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The Good: Being Flash-enabled means you can play Facebook games and Youtube videos on this tablet. Good graphics chipset makes for playing high definition content.

The Bad: At 1.1kg, is on the heavy side. Battery life short compared to that of the iPad.

The Bottom Line: Look out for the full review of the JooJoo, coming soon.

Hands on: JooJoo
Price:$699 (exclusive of shipping charges)
Available: Online at
Editor's Review
By Grace Chng | 03-06-2010

There are only two mainstream touchscreen tablets on sale currently: the iPad and the JooJoo. Last week, I had a quick test of the latter when I met Chandra Rathakrishnan, founder and chief executive of Singapore company Fusion Garage and the man behind the JooJoo.

The JooJoo resembles the 9.7-inch iPad but is bigger at 12.1 inches. Both have an aluminium back. They also share similar features, such as built-in speakers, a 3.5mm headphone jack and wireless and Bluetooth capabilities. Like the iPad, content on the JooJoo can be viewed in portrait or landscape mode.

The similarities end there. The JooJoo has a bigger screen, as well as an USB port and a camera. The tablet feels nice in the hand but, at 1.1kg, it could be too heavy as a handheld.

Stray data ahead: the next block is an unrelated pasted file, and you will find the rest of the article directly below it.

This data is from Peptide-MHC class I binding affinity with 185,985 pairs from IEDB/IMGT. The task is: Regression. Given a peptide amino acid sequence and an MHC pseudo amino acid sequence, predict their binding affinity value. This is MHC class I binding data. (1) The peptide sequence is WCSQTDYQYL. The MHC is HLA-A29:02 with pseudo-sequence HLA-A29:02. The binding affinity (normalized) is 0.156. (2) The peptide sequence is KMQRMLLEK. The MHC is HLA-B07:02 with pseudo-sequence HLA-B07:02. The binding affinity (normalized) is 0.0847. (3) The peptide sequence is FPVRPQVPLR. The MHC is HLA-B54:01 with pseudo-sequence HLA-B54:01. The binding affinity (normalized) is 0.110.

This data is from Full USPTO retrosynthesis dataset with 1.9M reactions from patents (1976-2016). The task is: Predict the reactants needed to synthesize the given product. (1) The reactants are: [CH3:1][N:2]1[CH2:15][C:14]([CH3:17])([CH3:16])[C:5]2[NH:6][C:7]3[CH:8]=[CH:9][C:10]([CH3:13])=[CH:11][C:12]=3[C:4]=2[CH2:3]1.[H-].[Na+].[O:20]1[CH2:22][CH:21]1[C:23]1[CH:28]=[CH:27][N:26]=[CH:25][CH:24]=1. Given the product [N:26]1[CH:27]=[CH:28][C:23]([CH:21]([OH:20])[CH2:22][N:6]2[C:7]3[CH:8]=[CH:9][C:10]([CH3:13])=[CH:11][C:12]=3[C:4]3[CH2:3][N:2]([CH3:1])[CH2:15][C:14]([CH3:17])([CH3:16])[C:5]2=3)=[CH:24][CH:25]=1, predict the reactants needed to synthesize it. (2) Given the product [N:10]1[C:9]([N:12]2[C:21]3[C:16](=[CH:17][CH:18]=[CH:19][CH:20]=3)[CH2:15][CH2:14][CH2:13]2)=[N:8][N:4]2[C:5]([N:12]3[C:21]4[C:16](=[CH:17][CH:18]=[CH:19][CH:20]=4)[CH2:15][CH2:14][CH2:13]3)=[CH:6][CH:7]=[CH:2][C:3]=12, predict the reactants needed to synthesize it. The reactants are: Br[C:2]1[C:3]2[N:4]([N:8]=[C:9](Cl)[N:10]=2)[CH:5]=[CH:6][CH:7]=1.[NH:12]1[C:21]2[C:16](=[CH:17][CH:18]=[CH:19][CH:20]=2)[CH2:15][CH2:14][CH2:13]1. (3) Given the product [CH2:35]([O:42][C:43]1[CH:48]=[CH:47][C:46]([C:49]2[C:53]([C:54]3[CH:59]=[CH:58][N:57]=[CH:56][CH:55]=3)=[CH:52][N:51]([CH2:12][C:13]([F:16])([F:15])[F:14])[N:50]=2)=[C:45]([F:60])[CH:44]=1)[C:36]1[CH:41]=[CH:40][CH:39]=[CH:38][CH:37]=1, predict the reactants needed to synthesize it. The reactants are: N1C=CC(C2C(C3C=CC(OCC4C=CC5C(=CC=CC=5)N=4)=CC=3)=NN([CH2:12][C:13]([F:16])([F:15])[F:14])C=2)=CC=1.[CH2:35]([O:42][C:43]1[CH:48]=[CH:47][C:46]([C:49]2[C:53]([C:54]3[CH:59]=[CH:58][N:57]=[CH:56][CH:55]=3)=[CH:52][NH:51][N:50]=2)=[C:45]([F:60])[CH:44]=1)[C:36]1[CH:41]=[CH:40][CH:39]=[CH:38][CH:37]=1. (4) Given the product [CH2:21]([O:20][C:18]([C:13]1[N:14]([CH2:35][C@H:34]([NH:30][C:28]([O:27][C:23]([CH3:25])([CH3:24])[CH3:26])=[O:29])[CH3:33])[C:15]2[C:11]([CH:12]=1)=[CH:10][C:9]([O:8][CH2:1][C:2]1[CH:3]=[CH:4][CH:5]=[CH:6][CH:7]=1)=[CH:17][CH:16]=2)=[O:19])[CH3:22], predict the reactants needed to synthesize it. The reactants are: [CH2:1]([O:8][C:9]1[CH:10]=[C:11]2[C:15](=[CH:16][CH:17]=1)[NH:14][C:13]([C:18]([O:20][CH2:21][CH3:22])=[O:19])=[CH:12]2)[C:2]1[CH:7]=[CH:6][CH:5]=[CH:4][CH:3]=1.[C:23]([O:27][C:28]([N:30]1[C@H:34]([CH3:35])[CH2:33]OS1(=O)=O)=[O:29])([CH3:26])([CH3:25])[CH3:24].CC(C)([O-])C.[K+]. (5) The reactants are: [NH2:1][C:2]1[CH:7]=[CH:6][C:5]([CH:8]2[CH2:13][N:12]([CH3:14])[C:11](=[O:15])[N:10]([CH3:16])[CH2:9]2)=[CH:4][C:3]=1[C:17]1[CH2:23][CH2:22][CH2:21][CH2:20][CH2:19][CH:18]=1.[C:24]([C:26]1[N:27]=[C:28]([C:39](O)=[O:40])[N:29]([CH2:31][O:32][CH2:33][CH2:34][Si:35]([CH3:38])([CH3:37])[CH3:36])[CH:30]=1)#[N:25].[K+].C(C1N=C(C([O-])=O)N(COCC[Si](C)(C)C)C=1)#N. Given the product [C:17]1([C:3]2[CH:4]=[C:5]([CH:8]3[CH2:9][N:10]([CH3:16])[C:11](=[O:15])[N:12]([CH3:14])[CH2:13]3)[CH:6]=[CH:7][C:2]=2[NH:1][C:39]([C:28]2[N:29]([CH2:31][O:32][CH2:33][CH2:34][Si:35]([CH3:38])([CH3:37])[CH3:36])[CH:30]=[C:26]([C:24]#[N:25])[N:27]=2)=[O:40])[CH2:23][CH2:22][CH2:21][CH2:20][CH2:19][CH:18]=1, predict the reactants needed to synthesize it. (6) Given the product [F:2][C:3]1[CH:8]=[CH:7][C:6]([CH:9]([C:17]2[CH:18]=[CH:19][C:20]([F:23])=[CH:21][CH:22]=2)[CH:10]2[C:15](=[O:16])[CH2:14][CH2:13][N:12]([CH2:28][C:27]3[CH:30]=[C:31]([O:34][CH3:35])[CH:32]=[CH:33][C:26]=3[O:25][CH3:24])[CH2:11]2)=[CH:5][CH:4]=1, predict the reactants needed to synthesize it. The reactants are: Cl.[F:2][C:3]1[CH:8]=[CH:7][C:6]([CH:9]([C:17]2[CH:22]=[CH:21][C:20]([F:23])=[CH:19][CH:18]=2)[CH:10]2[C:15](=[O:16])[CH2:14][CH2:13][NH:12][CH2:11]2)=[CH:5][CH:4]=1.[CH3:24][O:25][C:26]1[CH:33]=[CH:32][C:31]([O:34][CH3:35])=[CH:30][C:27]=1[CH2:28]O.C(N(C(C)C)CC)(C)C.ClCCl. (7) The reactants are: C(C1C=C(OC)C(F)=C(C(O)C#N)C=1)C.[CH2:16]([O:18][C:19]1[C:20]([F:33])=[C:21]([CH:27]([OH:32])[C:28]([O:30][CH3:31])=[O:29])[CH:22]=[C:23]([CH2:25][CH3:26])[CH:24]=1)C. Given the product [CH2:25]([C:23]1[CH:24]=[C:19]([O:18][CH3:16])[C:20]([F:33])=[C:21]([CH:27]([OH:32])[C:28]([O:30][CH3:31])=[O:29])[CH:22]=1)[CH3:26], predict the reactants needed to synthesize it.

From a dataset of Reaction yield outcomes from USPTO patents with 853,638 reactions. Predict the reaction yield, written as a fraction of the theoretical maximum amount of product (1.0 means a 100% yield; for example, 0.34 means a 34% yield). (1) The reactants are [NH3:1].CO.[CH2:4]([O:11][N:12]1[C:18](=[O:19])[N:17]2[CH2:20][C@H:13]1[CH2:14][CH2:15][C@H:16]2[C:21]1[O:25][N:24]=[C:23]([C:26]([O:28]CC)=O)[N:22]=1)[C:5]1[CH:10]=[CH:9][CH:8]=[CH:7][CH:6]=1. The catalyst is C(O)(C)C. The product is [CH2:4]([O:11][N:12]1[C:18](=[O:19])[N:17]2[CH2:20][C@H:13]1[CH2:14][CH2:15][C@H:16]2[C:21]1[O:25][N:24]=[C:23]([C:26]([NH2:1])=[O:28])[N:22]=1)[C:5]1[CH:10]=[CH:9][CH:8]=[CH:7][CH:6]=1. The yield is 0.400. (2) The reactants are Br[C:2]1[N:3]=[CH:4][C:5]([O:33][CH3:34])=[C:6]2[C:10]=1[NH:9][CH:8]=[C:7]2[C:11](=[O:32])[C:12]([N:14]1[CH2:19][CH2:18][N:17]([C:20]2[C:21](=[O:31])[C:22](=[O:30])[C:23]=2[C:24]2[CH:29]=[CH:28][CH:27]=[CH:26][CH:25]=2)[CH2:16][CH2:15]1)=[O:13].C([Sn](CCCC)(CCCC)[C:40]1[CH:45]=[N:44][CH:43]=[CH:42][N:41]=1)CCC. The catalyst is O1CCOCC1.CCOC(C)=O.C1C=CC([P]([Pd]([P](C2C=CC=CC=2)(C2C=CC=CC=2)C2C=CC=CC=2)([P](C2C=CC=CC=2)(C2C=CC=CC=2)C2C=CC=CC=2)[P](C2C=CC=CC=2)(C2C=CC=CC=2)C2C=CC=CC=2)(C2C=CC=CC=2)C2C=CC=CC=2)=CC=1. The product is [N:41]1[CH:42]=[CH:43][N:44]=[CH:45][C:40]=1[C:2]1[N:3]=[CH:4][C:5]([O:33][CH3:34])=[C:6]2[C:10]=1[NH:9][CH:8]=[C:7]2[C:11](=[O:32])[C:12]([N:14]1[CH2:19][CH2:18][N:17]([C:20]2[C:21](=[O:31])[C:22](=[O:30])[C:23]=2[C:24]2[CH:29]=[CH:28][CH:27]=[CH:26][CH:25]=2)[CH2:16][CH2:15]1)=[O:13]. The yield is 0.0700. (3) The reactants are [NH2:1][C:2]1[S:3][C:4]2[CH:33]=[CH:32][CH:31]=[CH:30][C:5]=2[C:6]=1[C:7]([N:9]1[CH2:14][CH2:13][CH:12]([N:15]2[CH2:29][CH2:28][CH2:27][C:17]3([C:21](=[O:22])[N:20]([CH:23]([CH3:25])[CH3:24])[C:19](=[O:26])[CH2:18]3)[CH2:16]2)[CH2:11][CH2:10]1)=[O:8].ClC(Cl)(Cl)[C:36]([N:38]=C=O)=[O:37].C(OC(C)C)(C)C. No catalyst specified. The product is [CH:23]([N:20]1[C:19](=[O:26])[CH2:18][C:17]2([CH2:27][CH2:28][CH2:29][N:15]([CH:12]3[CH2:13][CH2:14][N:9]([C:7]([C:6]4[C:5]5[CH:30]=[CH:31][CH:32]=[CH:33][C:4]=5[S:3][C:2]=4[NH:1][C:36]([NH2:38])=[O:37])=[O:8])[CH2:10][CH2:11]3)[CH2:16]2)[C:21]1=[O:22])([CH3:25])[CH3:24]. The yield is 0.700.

Web pages appear vibrant and brilliant but the 16:9 screen ratio means websites have excess space at the sides when viewed in landscape mode and appear cropped in portrait mode. Rathakrishnan's response to this was that the JooJoo is trying to provide a pixel-accurate representation of the websites.

It is Flash-enabled so you can play videos from, say, YouTube. Its 1.6GHz Atom chip and the Nvidia Ion graphics chipset aid in the playback of full-screen high-definition Flash content.

One can choose to watch YouTube videos in Flash or as Mpeg files in JooJoo mode. This curious feature begs to be explored further when a review unit is available.

The camera allows for video-conferencing and the USB port allows you to connect external storage devices to view photos, movies and documents.

To move pages up and down, you swipe the screen with two fingers. Swipe upwards to close a webpage. Swipe sideways to move pages. The action is smooth. However, you cannot pinch to zoom.

There are two keyboard options: a small one for typing short phrases like URLs and a bigger one for regular typing.

The Linux-based browser is centred around several pre-set shortcuts to websites like Facebook, YouTube and Google. If you want to key in an URL, you have to open one of the shortcuts and change the address.

The battery life is said to be about five hours. After the hour-long demonstration, the tablet felt warm on my lap.

The JooJoo is available from The iPad is expected to be here next month.

This story was first published in The Straits Times Digital Life.

For more The Straits Times stories, click here

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